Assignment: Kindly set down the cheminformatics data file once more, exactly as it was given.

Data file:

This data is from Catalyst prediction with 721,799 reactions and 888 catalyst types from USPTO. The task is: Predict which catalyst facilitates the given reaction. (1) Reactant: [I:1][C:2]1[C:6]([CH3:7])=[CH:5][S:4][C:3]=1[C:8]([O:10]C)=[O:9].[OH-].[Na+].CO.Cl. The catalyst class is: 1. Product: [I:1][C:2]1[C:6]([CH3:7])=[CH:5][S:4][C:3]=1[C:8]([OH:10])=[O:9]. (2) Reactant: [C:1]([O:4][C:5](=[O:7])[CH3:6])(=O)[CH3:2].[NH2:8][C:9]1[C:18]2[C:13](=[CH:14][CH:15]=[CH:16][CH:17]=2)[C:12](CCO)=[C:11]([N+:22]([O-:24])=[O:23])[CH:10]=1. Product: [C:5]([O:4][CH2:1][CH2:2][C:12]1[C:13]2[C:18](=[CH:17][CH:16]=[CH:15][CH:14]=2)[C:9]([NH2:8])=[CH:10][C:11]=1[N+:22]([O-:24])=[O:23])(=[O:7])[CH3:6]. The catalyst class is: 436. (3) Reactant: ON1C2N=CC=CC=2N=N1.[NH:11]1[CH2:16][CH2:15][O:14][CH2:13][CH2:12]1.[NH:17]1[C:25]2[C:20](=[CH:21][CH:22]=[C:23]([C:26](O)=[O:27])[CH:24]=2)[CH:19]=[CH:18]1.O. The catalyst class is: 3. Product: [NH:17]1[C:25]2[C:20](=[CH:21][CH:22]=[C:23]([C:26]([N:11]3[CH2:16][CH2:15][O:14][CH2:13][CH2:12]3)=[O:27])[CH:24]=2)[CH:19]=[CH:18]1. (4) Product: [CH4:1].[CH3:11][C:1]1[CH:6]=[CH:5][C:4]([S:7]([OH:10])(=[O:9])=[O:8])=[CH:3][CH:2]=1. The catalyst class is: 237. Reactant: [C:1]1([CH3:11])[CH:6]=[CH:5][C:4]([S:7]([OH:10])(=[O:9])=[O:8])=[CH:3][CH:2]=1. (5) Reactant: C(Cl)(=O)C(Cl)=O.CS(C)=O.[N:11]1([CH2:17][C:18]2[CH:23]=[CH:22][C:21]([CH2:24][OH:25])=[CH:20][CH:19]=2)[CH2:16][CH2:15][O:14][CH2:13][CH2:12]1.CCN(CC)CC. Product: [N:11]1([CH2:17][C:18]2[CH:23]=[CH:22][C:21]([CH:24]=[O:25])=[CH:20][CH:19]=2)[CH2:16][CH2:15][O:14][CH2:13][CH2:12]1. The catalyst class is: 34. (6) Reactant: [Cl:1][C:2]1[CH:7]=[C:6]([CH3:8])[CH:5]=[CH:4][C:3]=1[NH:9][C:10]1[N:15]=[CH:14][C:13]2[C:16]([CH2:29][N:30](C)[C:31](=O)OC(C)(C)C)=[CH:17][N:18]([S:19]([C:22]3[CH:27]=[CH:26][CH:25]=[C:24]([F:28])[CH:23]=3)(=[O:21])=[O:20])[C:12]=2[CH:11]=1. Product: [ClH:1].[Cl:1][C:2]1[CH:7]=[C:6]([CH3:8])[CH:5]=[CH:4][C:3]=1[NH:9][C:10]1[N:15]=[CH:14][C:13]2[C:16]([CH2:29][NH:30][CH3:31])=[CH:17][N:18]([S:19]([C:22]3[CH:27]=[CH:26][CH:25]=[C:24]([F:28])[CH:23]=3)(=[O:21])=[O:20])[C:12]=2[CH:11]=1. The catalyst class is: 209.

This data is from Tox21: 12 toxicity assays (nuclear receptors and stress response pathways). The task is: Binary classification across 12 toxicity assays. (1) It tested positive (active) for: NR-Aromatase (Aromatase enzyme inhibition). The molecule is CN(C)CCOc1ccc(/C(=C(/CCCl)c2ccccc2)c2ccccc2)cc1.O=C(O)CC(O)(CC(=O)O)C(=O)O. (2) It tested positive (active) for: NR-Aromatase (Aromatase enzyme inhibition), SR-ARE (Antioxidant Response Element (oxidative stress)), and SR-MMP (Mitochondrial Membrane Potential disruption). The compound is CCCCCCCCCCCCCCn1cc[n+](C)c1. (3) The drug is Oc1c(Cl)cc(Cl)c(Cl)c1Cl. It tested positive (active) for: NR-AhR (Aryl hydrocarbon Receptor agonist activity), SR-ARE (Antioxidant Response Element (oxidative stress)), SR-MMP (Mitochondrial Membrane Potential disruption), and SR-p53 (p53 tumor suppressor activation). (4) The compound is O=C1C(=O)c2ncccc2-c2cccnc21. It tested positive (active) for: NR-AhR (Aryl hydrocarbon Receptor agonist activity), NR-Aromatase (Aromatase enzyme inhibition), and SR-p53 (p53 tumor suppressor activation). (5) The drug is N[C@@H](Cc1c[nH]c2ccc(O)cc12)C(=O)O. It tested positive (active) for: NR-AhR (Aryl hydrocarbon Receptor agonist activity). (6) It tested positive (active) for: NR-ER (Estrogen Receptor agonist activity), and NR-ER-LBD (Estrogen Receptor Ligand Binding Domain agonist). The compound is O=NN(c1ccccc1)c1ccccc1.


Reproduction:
This data is from Catalyst prediction with 721,799 reactions and 888 catalyst types from USPTO. The task is: Predict which catalyst facilitates the given reaction. (1) Reactant: [I:1][C:2]1[C:6]([CH3:7])=[CH:5][S:4][C:3]=1[C:8]([O:10]C)=[O:9].[OH-].[Na+].CO.Cl. The catalyst class is: 1. Product: [I:1][C:2]1[C:6]([CH3:7])=[CH:5][S:4][C:3]=1[C:8]([OH:10])=[O:9]. (2) Reactant: [C:1]([O:4][C:5](=[O:7])[CH3:6])(=O)[CH3:2].[NH2:8][C:9]1[C:18]2[C:13](=[CH:14][CH:15]=[CH:16][CH:17]=2)[C:12](CCO)=[C:11]([N+:22]([O-:24])=[O:23])[CH:10]=1. Product: [C:5]([O:4][CH2:1][CH2:2][C:12]1[C:13]2[C:18](=[CH:17][CH:16]=[CH:15][CH:14]=2)[C:9]([NH2:8])=[CH:10][C:11]=1[N+:22]([O-:24])=[O:23])(=[O:7])[CH3:6]. The catalyst class is: 436. (3) Reactant: ON1C2N=CC=CC=2N=N1.[NH:11]1[CH2:16][CH2:15][O:14][CH2:13][CH2:12]1.[NH:17]1[C:25]2[C:20](=[CH:21][CH:22]=[C:23]([C:26](O)=[O:27])[CH:24]=2)[CH:19]=[CH:18]1.O. The catalyst class is: 3. Product: [NH:17]1[C:25]2[C:20](=[CH:21][CH:22]=[C:23]([C:26]([N:11]3[CH2:16][CH2:15][O:14][CH2:13][CH2:12]3)=[O:27])[CH:24]=2)[CH:19]=[CH:18]1. (4) Product: [CH4:1].[CH3:11][C:1]1[CH:6]=[CH:5][C:4]([S:7]([OH:10])(=[O:9])=[O:8])=[CH:3][CH:2]=1. The catalyst class is: 237. Reactant: [C:1]1([CH3:11])[CH:6]=[CH:5][C:4]([S:7]([OH:10])(=[O:9])=[O:8])=[CH:3][CH:2]=1. (5) Reactant: C(Cl)(=O)C(Cl)=O.CS(C)=O.[N:11]1([CH2:17][C:18]2[CH:23]=[CH:22][C:21]([CH2:24][OH:25])=[CH:20][CH:19]=2)[CH2:16][CH2:15][O:14][CH2:13][CH2:12]1.CCN(CC)CC. Product: [N:11]1([CH2:17][C:18]2[CH:23]=[CH:22][C:21]([CH:24]=[O:25])=[CH:20][CH:19]=2)[CH2:16][CH2:15][O:14][CH2:13][CH2:12]1. The catalyst class is: 34. (6) Reactant: [Cl:1][C:2]1[CH:7]=[C:6]([CH3:8])[CH:5]=[CH:4][C:3]=1[NH:9][C:10]1[N:15]=[CH:14][C:13]2[C:16]([CH2:29][N:30](C)[C:31](=O)OC(C)(C)C)=[CH:17][N:18]([S:19]([C:22]3[CH:27]=[CH:26][CH:25]=[C:24]([F:28])[CH:23]=3)(=[O:21])=[O:20])[C:12]=2[CH:11]=1. Product: [ClH:1].[Cl:1][C:2]1[CH:7]=[C:6]([CH3:8])[CH:5]=[CH:4][C:3]=1[NH:9][C:10]1[N:15]=[CH:14][C:13]2[C:16]([CH2:29][NH:30][CH3:31])=[CH:17][N:18]([S:19]([C:22]3[CH:27]=[CH:26][CH:25]=[C:24]([F:28])[CH:23]=3)(=[O:21])=[O:20])[C:12]=2[CH:11]=1. The catalyst class is: 209.

This data is from Tox21: 12 toxicity assays (nuclear receptors and stress response pathways). The task is: Binary classification across 12 toxicity assays. (1) It tested positive (active) for: NR-Aromatase (Aromatase enzyme inhibition). The molecule is CN(C)CCOc1ccc(/C(=C(/CCCl)c2ccccc2)c2ccccc2)cc1.O=C(O)CC(O)(CC(=O)O)C(=O)O. (2) It tested positive (active) for: NR-Aromatase (Aromatase enzyme inhibition), SR-ARE (Antioxidant Response Element (oxidative stress)), and SR-MMP (Mitochondrial Membrane Potential disruption). The compound is CCCCCCCCCCCCCCn1cc[n+](C)c1. (3) The drug is Oc1c(Cl)cc(Cl)c(Cl)c1Cl. It tested positive (active) for: NR-AhR (Aryl hydrocarbon Receptor agonist activity), SR-ARE (Antioxidant Response Element (oxidative stress)), SR-MMP (Mitochondrial Membrane Potential disruption), and SR-p53 (p53 tumor suppressor activation). (4) The compound is O=C1C(=O)c2ncccc2-c2cccnc21. It tested positive (active) for: NR-AhR (Aryl hydrocarbon Receptor agonist activity), NR-Aromatase (Aromatase enzyme inhibition), and SR-p53 (p53 tumor suppressor activation). (5) The drug is N[C@@H](Cc1c[nH]c2ccc(O)cc12)C(=O)O. It tested positive (active) for: NR-AhR (Aryl hydrocarbon Receptor agonist activity). (6) It tested positive (active) for: NR-ER (Estrogen Receptor agonist activity), and NR-ER-LBD (Estrogen Receptor Ligand Binding Domain agonist). The compound is O=NN(c1ccccc1)c1ccccc1.